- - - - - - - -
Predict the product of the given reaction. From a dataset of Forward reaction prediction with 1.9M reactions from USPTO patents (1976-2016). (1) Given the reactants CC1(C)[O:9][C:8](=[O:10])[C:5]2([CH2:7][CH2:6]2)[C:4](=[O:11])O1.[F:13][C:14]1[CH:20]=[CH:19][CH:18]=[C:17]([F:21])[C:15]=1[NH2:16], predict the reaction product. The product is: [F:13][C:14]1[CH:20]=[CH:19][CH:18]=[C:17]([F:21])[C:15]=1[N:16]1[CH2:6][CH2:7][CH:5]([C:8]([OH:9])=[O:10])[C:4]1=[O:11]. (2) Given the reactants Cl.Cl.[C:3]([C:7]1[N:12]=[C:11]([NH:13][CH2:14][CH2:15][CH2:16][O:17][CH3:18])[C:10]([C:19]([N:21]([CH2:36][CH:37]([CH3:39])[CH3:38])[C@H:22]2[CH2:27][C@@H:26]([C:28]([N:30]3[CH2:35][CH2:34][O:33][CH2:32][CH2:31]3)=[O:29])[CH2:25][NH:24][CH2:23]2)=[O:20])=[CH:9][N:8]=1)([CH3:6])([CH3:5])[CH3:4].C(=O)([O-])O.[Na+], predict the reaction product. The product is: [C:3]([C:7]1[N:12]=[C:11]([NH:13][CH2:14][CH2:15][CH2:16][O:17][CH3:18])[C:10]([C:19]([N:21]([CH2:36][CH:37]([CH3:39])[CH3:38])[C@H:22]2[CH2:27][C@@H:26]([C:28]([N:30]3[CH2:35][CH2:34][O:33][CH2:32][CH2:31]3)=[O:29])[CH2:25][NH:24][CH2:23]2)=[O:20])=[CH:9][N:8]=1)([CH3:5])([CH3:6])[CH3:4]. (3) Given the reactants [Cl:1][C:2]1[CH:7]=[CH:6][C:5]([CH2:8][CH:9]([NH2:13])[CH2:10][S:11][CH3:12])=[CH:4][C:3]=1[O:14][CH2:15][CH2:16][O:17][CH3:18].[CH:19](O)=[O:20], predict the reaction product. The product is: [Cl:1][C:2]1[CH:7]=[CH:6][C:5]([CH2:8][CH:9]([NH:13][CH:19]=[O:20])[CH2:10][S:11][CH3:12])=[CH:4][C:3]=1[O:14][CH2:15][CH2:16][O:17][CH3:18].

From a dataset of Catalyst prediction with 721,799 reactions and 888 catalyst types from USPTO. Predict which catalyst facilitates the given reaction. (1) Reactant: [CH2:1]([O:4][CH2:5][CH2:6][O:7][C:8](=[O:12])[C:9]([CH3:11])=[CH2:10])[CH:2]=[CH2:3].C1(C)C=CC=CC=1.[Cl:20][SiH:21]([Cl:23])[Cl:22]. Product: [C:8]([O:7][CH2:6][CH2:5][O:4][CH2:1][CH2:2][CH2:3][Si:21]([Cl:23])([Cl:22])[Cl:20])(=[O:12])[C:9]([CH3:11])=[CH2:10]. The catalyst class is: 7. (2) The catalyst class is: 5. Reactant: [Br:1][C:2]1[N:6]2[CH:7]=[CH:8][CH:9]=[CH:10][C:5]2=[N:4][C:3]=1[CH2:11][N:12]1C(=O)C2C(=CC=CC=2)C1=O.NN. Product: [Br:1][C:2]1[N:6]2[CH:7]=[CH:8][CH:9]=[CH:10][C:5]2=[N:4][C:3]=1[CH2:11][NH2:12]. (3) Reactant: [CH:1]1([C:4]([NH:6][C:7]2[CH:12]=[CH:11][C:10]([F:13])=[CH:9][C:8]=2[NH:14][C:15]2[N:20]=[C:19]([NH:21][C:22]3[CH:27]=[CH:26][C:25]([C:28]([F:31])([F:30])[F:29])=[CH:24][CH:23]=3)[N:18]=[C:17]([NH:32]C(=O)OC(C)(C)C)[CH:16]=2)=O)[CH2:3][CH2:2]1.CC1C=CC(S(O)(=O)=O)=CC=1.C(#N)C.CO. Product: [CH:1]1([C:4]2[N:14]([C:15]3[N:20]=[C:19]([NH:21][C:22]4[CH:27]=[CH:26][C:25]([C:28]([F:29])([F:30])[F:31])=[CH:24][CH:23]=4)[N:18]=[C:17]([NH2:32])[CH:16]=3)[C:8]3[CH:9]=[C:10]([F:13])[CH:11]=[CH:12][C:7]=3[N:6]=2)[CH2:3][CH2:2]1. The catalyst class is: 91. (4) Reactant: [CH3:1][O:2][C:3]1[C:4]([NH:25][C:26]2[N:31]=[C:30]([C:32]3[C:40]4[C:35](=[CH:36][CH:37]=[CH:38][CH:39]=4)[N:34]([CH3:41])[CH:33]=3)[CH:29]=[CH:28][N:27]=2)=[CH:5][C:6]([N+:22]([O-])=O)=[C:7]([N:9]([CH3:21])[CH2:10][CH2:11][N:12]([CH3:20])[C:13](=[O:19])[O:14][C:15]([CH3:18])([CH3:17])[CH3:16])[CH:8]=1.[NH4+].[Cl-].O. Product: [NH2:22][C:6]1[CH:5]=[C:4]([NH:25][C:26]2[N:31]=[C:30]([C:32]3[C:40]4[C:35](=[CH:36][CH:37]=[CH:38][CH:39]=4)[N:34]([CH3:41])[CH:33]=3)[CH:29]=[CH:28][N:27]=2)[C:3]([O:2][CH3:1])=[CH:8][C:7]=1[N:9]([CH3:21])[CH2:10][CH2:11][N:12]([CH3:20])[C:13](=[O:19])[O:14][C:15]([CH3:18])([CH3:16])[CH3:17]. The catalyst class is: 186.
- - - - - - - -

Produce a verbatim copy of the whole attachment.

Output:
Predict the product of the given reaction. From a dataset of Forward reaction prediction with 1.9M reactions from USPTO patents (1976-2016). (1) Given the reactants CC1(C)[O:9][C:8](=[O:10])[C:5]2([CH2:7][CH2:6]2)[C:4](=[O:11])O1.[F:13][C:14]1[CH:20]=[CH:19][CH:18]=[C:17]([F:21])[C:15]=1[NH2:16], predict the reaction product. The product is: [F:13][C:14]1[CH:20]=[CH:19][CH:18]=[C:17]([F:21])[C:15]=1[N:16]1[CH2:6][CH2:7][CH:5]([C:8]([OH:9])=[O:10])[C:4]1=[O:11]. (2) Given the reactants Cl.Cl.[C:3]([C:7]1[N:12]=[C:11]([NH:13][CH2:14][CH2:15][CH2:16][O:17][CH3:18])[C:10]([C:19]([N:21]([CH2:36][CH:37]([CH3:39])[CH3:38])[C@H:22]2[CH2:27][C@@H:26]([C:28]([N:30]3[CH2:35][CH2:34][O:33][CH2:32][CH2:31]3)=[O:29])[CH2:25][NH:24][CH2:23]2)=[O:20])=[CH:9][N:8]=1)([CH3:6])([CH3:5])[CH3:4].C(=O)([O-])O.[Na+], predict the reaction product. The product is: [C:3]([C:7]1[N:12]=[C:11]([NH:13][CH2:14][CH2:15][CH2:16][O:17][CH3:18])[C:10]([C:19]([N:21]([CH2:36][CH:37]([CH3:39])[CH3:38])[C@H:22]2[CH2:27][C@@H:26]([C:28]([N:30]3[CH2:35][CH2:34][O:33][CH2:32][CH2:31]3)=[O:29])[CH2:25][NH:24][CH2:23]2)=[O:20])=[CH:9][N:8]=1)([CH3:5])([CH3:6])[CH3:4]. (3) Given the reactants [Cl:1][C:2]1[CH:7]=[CH:6][C:5]([CH2:8][CH:9]([NH2:13])[CH2:10][S:11][CH3:12])=[CH:4][C:3]=1[O:14][CH2:15][CH2:16][O:17][CH3:18].[CH:19](O)=[O:20], predict the reaction product. The product is: [Cl:1][C:2]1[CH:7]=[CH:6][C:5]([CH2:8][CH:9]([NH:13][CH:19]=[O:20])[CH2:10][S:11][CH3:12])=[CH:4][C:3]=1[O:14][CH2:15][CH2:16][O:17][CH3:18].

From a dataset of Catalyst prediction with 721,799 reactions and 888 catalyst types from USPTO. Predict which catalyst facilitates the given reaction. (1) Reactant: [CH2:1]([O:4][CH2:5][CH2:6][O:7][C:8](=[O:12])[C:9]([CH3:11])=[CH2:10])[CH:2]=[CH2:3].C1(C)C=CC=CC=1.[Cl:20][SiH:21]([Cl:23])[Cl:22]. Product: [C:8]([O:7][CH2:6][CH2:5][O:4][CH2:1][CH2:2][CH2:3][Si:21]([Cl:23])([Cl:22])[Cl:20])(=[O:12])[C:9]([CH3:11])=[CH2:10]. The catalyst class is: 7. (2) The catalyst class is: 5. Reactant: [Br:1][C:2]1[N:6]2[CH:7]=[CH:8][CH:9]=[CH:10][C:5]2=[N:4][C:3]=1[CH2:11][N:12]1C(=O)C2C(=CC=CC=2)C1=O.NN. Product: [Br:1][C:2]1[N:6]2[CH:7]=[CH:8][CH:9]=[CH:10][C:5]2=[N:4][C:3]=1[CH2:11][NH2:12]. (3) Reactant: [CH:1]1([C:4]([NH:6][C:7]2[CH:12]=[CH:11][C:10]([F:13])=[CH:9][C:8]=2[NH:14][C:15]2[N:20]=[C:19]([NH:21][C:22]3[CH:27]=[CH:26][C:25]([C:28]([F:31])([F:30])[F:29])=[CH:24][CH:23]=3)[N:18]=[C:17]([NH:32]C(=O)OC(C)(C)C)[CH:16]=2)=O)[CH2:3][CH2:2]1.CC1C=CC(S(O)(=O)=O)=CC=1.C(#N)C.CO. Product: [CH:1]1([C:4]2[N:14]([C:15]3[N:20]=[C:19]([NH:21][C:22]4[CH:27]=[CH:26][C:25]([C:28]([F:29])([F:30])[F:31])=[CH:24][CH:23]=4)[N:18]=[C:17]([NH2:32])[CH:16]=3)[C:8]3[CH:9]=[C:10]([F:13])[CH:11]=[CH:12][C:7]=3[N:6]=2)[CH2:3][CH2:2]1. The catalyst class is: 91. (4) Reactant: [CH3:1][O:2][C:3]1[C:4]([NH:25][C:26]2[N:31]=[C:30]([C:32]3[C:40]4[C:35](=[CH:36][CH:37]=[CH:38][CH:39]=4)[N:34]([CH3:41])[CH:33]=3)[CH:29]=[CH:28][N:27]=2)=[CH:5][C:6]([N+:22]([O-])=O)=[C:7]([N:9]([CH3:21])[CH2:10][CH2:11][N:12]([CH3:20])[C:13](=[O:19])[O:14][C:15]([CH3:18])([CH3:17])[CH3:16])[CH:8]=1.[NH4+].[Cl-].O. Product: [NH2:22][C:6]1[CH:5]=[C:4]([NH:25][C:26]2[N:31]=[C:30]([C:32]3[C:40]4[C:35](=[CH:36][CH:37]=[CH:38][CH:39]=4)[N:34]([CH3:41])[CH:33]=3)[CH:29]=[CH:28][N:27]=2)[C:3]([O:2][CH3:1])=[CH:8][C:7]=1[N:9]([CH3:21])[CH2:10][CH2:11][N:12]([CH3:20])[C:13](=[O:19])[O:14][C:15]([CH3:18])([CH3:16])[CH3:17]. The catalyst class is: 186.